Bitcoin dropped down to its lowest this month on Thursday, after Russian forces its troops and fired missiles at several cities in Ukraine and landed troops to attack its coast, sparking a sell-off of riskier assets.
Bitcoin enthusiasts have a long and direct persistent approach to the cryptocurrency’s value as a safe haven way to protect against inflation, financial loss or adverse circumstances, and other risks in traditional markets.
But on Thursday hours after, Russian President Vladimir Putin ordered his troops to invade Ukraine, which results in cryptocurrencies plummeting.
Russia’s President Vladimir Putin authorized that he called a special military operation to be done in the east.
The United States and its allies will impose “severe sanctions” on Russia after the attacks happened, as US President Joe Biden meanwhile said.
Global stocks and US bond yields dived deep down, while the dollar, gold and oil prices rocketed higher as investors scrambled for perceived safe-haven assets. European stocks alone plunged 3%.
Cryptocurrencies extended declines as Russia’s attacks on targets across Ukraine sent risk assets reeling, with Bitcoin slumping to a one-month low.
The largest token fell as much as 8.5% to $34,337 after Vladimir Putin’s push to demilitarize Ukraine started with a barrage of missile attacks on Thursday.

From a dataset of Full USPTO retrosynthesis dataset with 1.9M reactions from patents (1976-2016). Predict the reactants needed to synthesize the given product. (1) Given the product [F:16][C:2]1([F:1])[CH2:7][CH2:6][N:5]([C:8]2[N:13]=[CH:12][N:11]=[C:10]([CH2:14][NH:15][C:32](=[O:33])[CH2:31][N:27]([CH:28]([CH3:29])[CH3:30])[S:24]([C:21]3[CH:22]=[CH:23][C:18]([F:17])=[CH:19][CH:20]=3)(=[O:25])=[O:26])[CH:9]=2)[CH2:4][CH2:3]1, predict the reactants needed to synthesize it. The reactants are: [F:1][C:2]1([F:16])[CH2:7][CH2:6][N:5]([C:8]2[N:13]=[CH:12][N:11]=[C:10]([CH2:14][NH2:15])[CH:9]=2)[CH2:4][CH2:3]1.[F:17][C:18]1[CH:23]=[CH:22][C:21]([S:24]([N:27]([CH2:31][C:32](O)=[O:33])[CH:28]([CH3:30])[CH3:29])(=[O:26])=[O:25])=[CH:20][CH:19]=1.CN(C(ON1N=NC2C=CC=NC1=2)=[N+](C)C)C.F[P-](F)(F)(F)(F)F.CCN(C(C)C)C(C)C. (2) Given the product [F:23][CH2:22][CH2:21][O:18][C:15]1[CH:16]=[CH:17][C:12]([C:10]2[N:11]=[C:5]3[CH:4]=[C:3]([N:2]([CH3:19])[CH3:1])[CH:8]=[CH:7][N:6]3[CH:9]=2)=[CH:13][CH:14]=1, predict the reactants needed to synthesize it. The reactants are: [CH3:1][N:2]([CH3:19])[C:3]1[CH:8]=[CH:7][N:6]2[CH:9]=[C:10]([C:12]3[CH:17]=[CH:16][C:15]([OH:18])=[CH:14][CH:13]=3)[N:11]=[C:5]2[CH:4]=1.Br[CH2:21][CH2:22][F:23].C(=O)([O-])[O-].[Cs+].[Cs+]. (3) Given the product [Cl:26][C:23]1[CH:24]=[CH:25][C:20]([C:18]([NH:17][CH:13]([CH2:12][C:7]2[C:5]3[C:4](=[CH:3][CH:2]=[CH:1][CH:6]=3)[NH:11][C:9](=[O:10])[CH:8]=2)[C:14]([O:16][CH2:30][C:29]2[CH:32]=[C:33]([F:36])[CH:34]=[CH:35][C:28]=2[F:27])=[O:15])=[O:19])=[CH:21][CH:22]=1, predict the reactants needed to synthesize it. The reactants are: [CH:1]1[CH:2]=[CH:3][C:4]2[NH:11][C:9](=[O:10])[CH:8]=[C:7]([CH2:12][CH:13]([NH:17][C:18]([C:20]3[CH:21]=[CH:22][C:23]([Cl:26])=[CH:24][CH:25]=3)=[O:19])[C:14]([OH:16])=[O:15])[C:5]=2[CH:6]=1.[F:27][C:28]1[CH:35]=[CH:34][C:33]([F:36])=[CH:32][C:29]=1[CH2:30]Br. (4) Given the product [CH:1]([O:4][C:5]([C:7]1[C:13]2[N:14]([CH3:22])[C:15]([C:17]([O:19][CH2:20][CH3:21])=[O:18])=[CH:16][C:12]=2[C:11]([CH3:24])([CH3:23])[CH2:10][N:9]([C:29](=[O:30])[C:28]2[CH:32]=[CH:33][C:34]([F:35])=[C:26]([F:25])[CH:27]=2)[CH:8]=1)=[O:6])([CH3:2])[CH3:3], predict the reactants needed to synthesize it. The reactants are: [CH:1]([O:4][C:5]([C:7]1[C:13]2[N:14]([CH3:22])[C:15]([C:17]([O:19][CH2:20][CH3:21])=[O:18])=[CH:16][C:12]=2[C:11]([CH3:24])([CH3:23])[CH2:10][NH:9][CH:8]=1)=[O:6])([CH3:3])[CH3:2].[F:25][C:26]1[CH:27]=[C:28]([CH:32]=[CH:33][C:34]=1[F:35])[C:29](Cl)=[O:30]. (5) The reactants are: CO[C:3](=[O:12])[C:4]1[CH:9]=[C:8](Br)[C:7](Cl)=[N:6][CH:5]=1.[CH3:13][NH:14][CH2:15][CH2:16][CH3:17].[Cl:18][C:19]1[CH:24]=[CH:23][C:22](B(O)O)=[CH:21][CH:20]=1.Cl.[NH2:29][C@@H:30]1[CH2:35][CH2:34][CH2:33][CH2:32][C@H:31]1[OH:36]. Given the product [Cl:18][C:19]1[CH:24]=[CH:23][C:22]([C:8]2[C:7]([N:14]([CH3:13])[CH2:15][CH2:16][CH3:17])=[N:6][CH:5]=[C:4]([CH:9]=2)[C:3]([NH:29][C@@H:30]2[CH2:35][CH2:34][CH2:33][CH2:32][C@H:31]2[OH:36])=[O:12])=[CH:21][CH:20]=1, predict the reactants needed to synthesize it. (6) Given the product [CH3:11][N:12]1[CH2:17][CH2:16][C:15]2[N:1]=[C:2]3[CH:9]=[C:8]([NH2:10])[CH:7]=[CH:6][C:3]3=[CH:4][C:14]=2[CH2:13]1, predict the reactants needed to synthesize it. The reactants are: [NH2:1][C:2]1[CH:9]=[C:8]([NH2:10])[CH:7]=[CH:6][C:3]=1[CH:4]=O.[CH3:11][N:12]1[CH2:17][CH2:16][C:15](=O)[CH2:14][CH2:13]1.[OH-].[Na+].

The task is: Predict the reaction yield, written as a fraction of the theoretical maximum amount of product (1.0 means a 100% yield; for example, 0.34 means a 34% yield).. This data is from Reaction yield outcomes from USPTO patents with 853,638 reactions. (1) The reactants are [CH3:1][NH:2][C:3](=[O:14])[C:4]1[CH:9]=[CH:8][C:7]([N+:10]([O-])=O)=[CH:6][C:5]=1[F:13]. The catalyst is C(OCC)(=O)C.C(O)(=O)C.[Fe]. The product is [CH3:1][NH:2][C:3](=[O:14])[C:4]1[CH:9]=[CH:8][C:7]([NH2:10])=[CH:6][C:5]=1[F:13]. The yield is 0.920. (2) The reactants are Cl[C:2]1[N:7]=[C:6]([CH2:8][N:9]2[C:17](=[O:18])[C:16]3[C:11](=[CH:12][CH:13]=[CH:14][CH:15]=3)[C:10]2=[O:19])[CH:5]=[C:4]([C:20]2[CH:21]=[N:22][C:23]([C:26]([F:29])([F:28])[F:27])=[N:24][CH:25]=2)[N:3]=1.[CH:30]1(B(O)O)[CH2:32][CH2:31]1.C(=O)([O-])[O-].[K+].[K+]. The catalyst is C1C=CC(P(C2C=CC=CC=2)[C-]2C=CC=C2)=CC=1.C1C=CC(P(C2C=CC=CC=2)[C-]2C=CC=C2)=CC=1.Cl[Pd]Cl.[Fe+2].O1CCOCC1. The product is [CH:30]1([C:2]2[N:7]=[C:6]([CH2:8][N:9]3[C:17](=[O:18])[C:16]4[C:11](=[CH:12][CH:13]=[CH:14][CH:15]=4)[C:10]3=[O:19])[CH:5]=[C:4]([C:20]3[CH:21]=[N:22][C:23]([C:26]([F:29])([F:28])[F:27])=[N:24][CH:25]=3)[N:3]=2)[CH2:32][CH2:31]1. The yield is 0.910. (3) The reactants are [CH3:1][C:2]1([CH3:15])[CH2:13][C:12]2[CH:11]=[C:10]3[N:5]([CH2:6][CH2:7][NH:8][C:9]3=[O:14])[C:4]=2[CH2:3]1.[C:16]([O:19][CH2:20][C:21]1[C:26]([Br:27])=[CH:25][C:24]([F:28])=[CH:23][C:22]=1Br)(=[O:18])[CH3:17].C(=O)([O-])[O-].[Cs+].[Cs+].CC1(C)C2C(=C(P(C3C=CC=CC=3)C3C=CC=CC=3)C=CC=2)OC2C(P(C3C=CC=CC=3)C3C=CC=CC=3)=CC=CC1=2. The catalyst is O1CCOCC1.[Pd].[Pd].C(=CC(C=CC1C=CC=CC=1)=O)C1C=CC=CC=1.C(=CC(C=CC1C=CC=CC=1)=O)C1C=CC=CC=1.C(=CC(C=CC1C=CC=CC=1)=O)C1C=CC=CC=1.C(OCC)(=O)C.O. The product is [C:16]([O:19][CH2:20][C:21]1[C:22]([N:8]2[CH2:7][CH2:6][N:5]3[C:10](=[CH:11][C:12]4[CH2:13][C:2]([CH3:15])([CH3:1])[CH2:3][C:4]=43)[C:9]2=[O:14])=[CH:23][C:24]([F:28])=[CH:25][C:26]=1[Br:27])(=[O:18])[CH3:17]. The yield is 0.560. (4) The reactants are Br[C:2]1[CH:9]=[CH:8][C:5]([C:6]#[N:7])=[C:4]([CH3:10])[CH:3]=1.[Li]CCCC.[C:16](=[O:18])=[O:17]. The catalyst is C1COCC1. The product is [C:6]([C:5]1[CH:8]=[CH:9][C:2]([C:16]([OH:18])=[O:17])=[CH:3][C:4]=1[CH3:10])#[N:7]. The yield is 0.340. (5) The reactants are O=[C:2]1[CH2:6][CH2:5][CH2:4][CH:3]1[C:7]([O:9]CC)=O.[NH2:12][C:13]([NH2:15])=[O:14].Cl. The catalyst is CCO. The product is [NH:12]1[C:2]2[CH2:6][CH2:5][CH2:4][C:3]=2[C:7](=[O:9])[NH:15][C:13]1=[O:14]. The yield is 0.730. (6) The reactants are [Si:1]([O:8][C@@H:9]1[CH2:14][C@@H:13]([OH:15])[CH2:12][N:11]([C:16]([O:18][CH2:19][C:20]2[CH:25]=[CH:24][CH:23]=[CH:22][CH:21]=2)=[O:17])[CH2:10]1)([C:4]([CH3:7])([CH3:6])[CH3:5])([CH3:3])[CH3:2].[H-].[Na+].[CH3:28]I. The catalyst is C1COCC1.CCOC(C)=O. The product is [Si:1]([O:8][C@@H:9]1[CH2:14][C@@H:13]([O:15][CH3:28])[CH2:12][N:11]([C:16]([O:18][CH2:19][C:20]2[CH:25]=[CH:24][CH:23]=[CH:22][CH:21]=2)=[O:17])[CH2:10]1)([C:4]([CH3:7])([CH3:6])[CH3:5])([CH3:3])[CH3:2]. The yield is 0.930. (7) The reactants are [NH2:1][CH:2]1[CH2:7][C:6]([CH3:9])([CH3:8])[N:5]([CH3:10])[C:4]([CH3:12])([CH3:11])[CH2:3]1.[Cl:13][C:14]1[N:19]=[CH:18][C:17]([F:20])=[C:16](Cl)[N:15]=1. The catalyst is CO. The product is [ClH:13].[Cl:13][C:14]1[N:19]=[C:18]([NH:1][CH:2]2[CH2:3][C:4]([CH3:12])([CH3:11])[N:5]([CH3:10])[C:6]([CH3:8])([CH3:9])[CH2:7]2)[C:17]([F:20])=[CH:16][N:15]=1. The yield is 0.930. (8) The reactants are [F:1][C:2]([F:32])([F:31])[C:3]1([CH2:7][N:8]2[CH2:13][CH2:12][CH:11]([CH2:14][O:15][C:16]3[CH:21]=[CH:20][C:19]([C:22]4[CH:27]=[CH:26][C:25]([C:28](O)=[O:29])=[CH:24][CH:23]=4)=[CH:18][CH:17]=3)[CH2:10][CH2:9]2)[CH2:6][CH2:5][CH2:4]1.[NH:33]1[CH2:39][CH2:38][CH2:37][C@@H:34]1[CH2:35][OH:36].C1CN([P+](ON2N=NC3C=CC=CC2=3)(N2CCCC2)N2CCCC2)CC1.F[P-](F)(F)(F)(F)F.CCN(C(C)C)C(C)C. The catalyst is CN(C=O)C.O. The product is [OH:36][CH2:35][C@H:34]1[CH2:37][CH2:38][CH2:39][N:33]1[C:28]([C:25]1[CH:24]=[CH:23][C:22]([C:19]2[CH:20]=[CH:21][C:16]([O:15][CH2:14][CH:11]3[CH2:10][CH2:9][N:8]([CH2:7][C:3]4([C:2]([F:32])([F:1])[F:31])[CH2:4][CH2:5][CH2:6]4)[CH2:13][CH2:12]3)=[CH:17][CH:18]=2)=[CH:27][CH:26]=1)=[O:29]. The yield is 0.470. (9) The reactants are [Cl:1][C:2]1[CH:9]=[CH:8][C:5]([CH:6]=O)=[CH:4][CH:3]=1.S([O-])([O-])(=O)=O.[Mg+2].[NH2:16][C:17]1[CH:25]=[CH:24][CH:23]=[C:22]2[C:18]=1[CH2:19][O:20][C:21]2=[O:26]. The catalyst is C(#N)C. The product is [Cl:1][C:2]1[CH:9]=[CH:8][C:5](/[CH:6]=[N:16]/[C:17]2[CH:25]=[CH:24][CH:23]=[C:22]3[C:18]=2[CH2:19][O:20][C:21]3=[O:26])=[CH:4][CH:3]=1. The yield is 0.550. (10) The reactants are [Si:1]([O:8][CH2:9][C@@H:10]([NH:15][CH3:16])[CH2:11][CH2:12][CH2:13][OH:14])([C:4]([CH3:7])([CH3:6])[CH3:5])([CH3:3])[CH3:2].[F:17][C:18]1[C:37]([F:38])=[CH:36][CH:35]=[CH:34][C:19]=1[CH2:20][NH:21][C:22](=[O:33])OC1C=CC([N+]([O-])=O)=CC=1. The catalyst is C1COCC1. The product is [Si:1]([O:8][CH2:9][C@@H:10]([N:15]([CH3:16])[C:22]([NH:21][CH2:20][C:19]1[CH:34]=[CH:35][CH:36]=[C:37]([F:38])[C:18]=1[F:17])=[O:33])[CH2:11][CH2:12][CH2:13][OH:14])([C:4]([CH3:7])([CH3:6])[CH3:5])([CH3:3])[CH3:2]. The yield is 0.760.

While Bitcoin pared its loss, it’s still down almost 50% from its all-time high set in November. Second-ranked Ether declined as much as 12% to $2,301.84.
Bitcoin’s swings really down during the past weeks of escalating geopolitical tensions have undermined the argument that cryptocurrencies offer a hedge in times of trouble.
That’s in large part a result of its deepening integration into global financial markets, which causes it to move more like other risk assets, according to Ben Casein, head of research and strategy at crypto exchange AAX.
Bitcoin: Market Drops
According to market tracker CoinMarketCap, the total crypto market lost $160 billion of value in the past 24 hours, plunging 10% since the Ukraine invasion began.
Of course, crypto isn’t the only asset that has tanked on the news of Russia’s invasion, or even in the buildup to the event.
Europe’s benchmark Stoxx 600 index dropped 2% after opening Thursday, while analysts expect the S&P 500 index will trim 7% in weeks to come.
But the fact that crypto is falling in lockstep with other assets is counter to Bitcoin’s identity as a safe haven.
“The correlation between crypto and stocks has been high over the last few months on both inflation-related macro news and the Russia-Ukraine geopolitical situation,” Chris Dick, a quantitative trader at crypto market maker B2C2, told CNBC.
“This correlation shows that Bitcoin is firmly behaving like a risk asset at the moment—not the safe haven it was touted to be a few years ago.”
But perhaps the most damning indictment of Bitcoin’s value as “digital gold” is that while most asset prices have plunged on news of war, real gold actually went up, hitting a 13-month high Thursday, approaching $2,000 an ounce.